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Rational Phytotherapy: A Physician's Guide to Herbal Medicine. Fourth Edition
Rational Phytotherapy: A Physician's Guide to Herbal Medicine. Fourth Edition

Rational Phytotherapy: A Physician's Guide to Herbal Medicine. Fourth Edition. by Volker Schulz, Rudolf Hänsel, and Varro E. Tyler. Springer Verlag. 2001 383 pp. Hardcover. ISBN 3-540-67096-3. $49.95.

The first English version of this book was published in 1998 and was reviewed in HerbalGram.1 That edition was translated from the 1994 third German edition. This revision contains additional material and other revisions reflecting the recent research published since then. The first author, Dr. Schulz, a physician, is retired from having been a top scientist at Lichtwer Pharma, one of Germany's leading phytomedicine producers. He has overseen the conduct of numerous clinical trials. Lichtwer products are extensively studied in clinical trials, many of which are summarized in this book. However, lest the reader of this review get the wrong impression, the book is not about the company's research per se, but about the range of evidence available on numerous phytomedicines as documented in clinical trials conducted on a variety of commercial phytomedicinal products in Europe, many of which are not available in English translation. Prof. Hänsel is an emeritus professor at the Free University in Berlin and is the author of Pharmacognosie, a leading text in Germany. Prof. Tyler, of course, needs little introduction, as he is well known as a leading authority on pharmacognosy in the United States, having been the principal author of the formerly leading textbook on pharmacognosy and numerous other books. Thus, this book is written by three recognized authorities on phytomedicinal research, making it an obvious choice for physicians and other conventionally trained healthcare professionals.

The text covers over three dozen of the better researched herbs and phytomedicines with 90 figures and color photos and 50 tables providing extensive summaries of data on hundreds of clinical trials. The chapters are arranged by physiological systems, with details on each herb within the appropriate physiological condition affected. Herbs added to this edition include some that have become increasingly popular in the United States but are not used in Germany, including the Ayurvedic herbs ashwagandha (Withania somnifera) and boswellia (Boswellia serrata), plus the Chinese herb cordyceps (Cordyceps sinsensis), and the increasingly popular cat's claw (Uncaria tomentosa), red yeast rice (from Monascus purpureus), and soy (Glycine max), plus goldenseal (Hydrastis canadensis) and numerous others.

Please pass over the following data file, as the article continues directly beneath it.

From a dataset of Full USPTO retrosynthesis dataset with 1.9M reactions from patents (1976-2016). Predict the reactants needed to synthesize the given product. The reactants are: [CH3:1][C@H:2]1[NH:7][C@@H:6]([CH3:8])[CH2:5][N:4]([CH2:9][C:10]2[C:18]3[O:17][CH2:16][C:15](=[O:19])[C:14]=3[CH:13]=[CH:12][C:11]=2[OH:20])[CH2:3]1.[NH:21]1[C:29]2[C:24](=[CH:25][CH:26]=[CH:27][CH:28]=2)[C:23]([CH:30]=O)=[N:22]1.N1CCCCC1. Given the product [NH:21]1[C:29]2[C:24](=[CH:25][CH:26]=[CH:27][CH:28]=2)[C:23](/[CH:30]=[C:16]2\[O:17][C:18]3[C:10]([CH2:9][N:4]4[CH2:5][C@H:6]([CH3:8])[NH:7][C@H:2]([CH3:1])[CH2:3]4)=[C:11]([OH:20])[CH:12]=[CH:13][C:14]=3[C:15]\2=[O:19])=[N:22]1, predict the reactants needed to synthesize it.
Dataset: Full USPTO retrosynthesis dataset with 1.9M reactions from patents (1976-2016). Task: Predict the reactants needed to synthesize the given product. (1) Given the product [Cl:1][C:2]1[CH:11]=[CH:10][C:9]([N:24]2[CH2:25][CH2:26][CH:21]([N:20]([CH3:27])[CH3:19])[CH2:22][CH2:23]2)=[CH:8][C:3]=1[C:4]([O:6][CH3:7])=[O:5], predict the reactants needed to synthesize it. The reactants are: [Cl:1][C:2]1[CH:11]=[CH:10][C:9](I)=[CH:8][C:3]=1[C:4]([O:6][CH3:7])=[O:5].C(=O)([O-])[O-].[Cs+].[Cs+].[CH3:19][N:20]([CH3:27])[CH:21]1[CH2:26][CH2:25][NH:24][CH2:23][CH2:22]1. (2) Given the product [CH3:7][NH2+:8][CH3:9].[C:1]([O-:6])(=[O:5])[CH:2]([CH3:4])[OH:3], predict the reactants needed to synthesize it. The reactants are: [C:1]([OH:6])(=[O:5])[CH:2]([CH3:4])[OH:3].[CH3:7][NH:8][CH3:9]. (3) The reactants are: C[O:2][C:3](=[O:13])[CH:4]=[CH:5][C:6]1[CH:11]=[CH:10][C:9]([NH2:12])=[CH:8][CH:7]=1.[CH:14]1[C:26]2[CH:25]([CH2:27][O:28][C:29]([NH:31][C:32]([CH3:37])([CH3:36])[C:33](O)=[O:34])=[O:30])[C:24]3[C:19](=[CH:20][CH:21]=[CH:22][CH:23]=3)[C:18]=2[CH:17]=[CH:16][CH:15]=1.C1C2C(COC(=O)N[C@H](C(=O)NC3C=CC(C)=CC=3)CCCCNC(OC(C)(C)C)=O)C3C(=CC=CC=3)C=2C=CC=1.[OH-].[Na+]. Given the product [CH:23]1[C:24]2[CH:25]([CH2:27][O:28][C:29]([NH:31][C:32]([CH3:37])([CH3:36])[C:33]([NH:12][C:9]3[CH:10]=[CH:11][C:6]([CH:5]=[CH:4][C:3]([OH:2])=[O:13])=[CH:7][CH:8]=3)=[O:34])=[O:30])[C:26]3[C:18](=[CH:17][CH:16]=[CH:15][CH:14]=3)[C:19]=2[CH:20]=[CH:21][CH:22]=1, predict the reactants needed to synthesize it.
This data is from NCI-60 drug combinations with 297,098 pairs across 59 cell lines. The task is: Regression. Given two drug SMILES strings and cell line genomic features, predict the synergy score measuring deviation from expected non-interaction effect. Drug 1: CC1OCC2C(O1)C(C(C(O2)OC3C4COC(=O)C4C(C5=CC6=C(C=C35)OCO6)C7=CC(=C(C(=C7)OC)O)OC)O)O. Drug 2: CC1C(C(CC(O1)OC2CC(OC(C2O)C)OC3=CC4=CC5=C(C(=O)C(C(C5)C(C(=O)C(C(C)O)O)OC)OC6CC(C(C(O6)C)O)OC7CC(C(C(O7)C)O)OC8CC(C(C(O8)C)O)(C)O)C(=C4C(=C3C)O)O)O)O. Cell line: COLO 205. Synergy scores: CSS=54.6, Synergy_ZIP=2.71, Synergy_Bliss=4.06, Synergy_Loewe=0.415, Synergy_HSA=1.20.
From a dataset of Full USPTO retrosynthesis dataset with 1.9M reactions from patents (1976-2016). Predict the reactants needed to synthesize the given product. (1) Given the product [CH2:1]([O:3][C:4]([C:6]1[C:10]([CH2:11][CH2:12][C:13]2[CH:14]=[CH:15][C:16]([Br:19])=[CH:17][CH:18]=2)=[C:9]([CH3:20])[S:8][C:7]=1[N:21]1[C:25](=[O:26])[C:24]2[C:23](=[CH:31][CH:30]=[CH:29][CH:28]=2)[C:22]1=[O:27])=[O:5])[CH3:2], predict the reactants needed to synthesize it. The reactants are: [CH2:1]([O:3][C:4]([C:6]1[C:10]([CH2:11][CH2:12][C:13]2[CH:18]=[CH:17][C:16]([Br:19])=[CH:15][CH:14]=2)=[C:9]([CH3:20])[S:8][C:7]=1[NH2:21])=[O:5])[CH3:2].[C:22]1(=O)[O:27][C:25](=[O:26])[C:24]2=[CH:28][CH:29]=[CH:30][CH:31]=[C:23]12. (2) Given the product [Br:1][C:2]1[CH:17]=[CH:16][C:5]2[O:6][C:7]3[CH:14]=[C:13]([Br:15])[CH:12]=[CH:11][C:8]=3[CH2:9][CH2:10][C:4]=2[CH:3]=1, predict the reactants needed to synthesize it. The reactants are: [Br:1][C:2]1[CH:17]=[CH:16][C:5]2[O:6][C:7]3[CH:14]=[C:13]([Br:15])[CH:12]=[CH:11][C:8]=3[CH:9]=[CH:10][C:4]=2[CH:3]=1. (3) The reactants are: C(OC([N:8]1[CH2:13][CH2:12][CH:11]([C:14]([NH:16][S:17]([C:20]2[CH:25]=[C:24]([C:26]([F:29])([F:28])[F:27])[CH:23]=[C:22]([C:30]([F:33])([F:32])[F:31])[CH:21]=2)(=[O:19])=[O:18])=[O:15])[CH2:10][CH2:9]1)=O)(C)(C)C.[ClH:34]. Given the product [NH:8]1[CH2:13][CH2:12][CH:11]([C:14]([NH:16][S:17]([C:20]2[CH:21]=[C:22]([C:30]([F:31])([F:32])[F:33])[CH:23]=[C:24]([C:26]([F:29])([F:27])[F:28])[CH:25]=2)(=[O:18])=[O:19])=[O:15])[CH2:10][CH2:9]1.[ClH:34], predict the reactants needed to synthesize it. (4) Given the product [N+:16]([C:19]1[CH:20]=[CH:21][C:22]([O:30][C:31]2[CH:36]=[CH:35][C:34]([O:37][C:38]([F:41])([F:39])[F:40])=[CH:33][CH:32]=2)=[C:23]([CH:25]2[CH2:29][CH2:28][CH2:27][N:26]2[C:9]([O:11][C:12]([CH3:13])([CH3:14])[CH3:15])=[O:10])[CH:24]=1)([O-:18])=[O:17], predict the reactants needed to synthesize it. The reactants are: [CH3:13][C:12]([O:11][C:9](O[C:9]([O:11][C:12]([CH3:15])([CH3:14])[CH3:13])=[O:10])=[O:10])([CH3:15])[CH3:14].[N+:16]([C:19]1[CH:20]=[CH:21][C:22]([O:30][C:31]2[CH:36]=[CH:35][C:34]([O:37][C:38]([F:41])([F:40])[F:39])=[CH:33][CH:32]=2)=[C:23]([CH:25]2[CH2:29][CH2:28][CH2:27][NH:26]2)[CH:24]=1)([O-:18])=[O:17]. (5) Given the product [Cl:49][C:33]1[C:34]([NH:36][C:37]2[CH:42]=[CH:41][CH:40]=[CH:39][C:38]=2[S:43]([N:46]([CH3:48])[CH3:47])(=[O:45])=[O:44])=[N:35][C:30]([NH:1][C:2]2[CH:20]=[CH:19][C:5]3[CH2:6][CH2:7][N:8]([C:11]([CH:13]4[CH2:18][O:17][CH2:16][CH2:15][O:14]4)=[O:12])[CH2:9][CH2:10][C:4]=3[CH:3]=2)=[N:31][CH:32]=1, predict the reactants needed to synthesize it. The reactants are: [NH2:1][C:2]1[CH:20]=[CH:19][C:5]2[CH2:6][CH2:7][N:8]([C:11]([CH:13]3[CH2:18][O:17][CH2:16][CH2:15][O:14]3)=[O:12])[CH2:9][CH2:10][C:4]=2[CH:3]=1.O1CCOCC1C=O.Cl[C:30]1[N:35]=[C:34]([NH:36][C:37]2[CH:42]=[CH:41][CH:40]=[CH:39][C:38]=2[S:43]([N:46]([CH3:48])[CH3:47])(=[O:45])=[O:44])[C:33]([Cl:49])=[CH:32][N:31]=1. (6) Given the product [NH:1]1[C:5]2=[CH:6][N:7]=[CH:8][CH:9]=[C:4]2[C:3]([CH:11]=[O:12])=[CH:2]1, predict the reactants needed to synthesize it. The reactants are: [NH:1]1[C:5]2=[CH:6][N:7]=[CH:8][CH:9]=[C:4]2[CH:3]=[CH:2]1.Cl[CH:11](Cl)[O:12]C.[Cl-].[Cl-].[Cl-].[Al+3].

"Rational phytotherapy" is the use of herbal preparations, not purified chemical drugs, used in clinical practice in an evidence-based manner, i.e., those herbs that have shown safety and efficacy in clinical trials and/or have been approved as medicines by a regulatory agency using a standard of reasonable evidence for efficacy (e.g., the German Commission E process).

This volume provides some of the best clinical discussions on phytomedicines available in the English language from authors who are some of the most expert in the field of medicinal plant research.The authors' mastery of the subject matter is a result of over 100 years combined study and research in the fields of pharmacognosy and phytotherapy.

I have one complaint about this book, and it is based on format, not content: As with the previous English edition, all the titles of table headers are printed in black ink against a strong blue screen, providing very low contrast and making it difficult to read the title of the table (as well as making it virtually impossible to read them in photocopies or faxes, a definite real-world consideration for those of us in research and education). Why the publishers chose to repeat this unfortunate formatting faux pas was definitely puzzling to me. From one of the co-authors I learned that the publisher was sold during the editorial process of the new edition, and the request of the authors to make this change "got lost in the shuffle" - an unfortunate, but bearable, flaw in an otherwise excellent book.

-Mark Blumenthal

1. Duke JA. Rational Phytotherapy: A Physician's Guide to Herbal Medicine. HerbalGram 1998;42:71-2.